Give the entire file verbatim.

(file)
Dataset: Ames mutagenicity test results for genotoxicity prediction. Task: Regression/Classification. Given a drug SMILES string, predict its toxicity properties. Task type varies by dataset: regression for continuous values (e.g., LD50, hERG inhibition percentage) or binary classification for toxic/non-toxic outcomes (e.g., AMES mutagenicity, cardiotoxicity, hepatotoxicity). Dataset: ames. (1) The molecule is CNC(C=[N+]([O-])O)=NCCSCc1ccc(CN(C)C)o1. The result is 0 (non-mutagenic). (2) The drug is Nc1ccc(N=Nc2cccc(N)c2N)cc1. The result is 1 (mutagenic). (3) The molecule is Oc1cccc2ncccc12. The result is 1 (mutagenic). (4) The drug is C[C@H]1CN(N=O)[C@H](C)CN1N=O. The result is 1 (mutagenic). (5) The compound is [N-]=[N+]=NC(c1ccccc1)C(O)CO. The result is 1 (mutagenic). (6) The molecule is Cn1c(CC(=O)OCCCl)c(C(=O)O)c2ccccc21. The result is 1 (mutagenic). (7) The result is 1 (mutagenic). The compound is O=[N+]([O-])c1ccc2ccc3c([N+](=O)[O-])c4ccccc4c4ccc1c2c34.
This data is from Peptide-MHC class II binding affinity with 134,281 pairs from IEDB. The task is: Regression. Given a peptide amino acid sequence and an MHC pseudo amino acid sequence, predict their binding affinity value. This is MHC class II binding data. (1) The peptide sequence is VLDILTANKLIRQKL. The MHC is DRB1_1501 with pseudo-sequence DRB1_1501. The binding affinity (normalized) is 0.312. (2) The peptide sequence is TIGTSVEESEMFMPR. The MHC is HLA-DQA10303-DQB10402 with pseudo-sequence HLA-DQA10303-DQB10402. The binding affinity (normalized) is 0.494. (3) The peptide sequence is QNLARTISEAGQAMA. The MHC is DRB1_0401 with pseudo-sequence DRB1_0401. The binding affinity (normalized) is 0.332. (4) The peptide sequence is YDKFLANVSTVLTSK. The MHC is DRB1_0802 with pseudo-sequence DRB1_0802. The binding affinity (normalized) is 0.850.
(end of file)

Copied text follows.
Dataset: Ames mutagenicity test results for genotoxicity prediction. Task: Regression/Classification. Given a drug SMILES string, predict its toxicity properties. Task type varies by dataset: regression for continuous values (e.g., LD50, hERG inhibition percentage) or binary classification for toxic/non-toxic outcomes (e.g., AMES mutagenicity, cardiotoxicity, hepatotoxicity). Dataset: ames. (1) The molecule is CNC(C=[N+]([O-])O)=NCCSCc1ccc(CN(C)C)o1. The result is 0 (non-mutagenic). (2) The drug is Nc1ccc(N=Nc2cccc(N)c2N)cc1. The result is 1 (mutagenic). (3) The molecule is Oc1cccc2ncccc12. The result is 1 (mutagenic). (4) The drug is C[C@H]1CN(N=O)[C@H](C)CN1N=O. The result is 1 (mutagenic). (5) The compound is [N-]=[N+]=NC(c1ccccc1)C(O)CO. The result is 1 (mutagenic). (6) The molecule is Cn1c(CC(=O)OCCCl)c(C(=O)O)c2ccccc21. The result is 1 (mutagenic). (7) The result is 1 (mutagenic). The compound is O=[N+]([O-])c1ccc2ccc3c([N+](=O)[O-])c4ccccc4c4ccc1c2c34.
This data is from Peptide-MHC class II binding affinity with 134,281 pairs from IEDB. The task is: Regression. Given a peptide amino acid sequence and an MHC pseudo amino acid sequence, predict their binding affinity value. This is MHC class II binding data. (1) The peptide sequence is VLDILTANKLIRQKL. The MHC is DRB1_1501 with pseudo-sequence DRB1_1501. The binding affinity (normalized) is 0.312. (2) The peptide sequence is TIGTSVEESEMFMPR. The MHC is HLA-DQA10303-DQB10402 with pseudo-sequence HLA-DQA10303-DQB10402. The binding affinity (normalized) is 0.494. (3) The peptide sequence is QNLARTISEAGQAMA. The MHC is DRB1_0401 with pseudo-sequence DRB1_0401. The binding affinity (normalized) is 0.332. (4) The peptide sequence is YDKFLANVSTVLTSK. The MHC is DRB1_0802 with pseudo-sequence DRB1_0802. The binding affinity (normalized) is 0.850.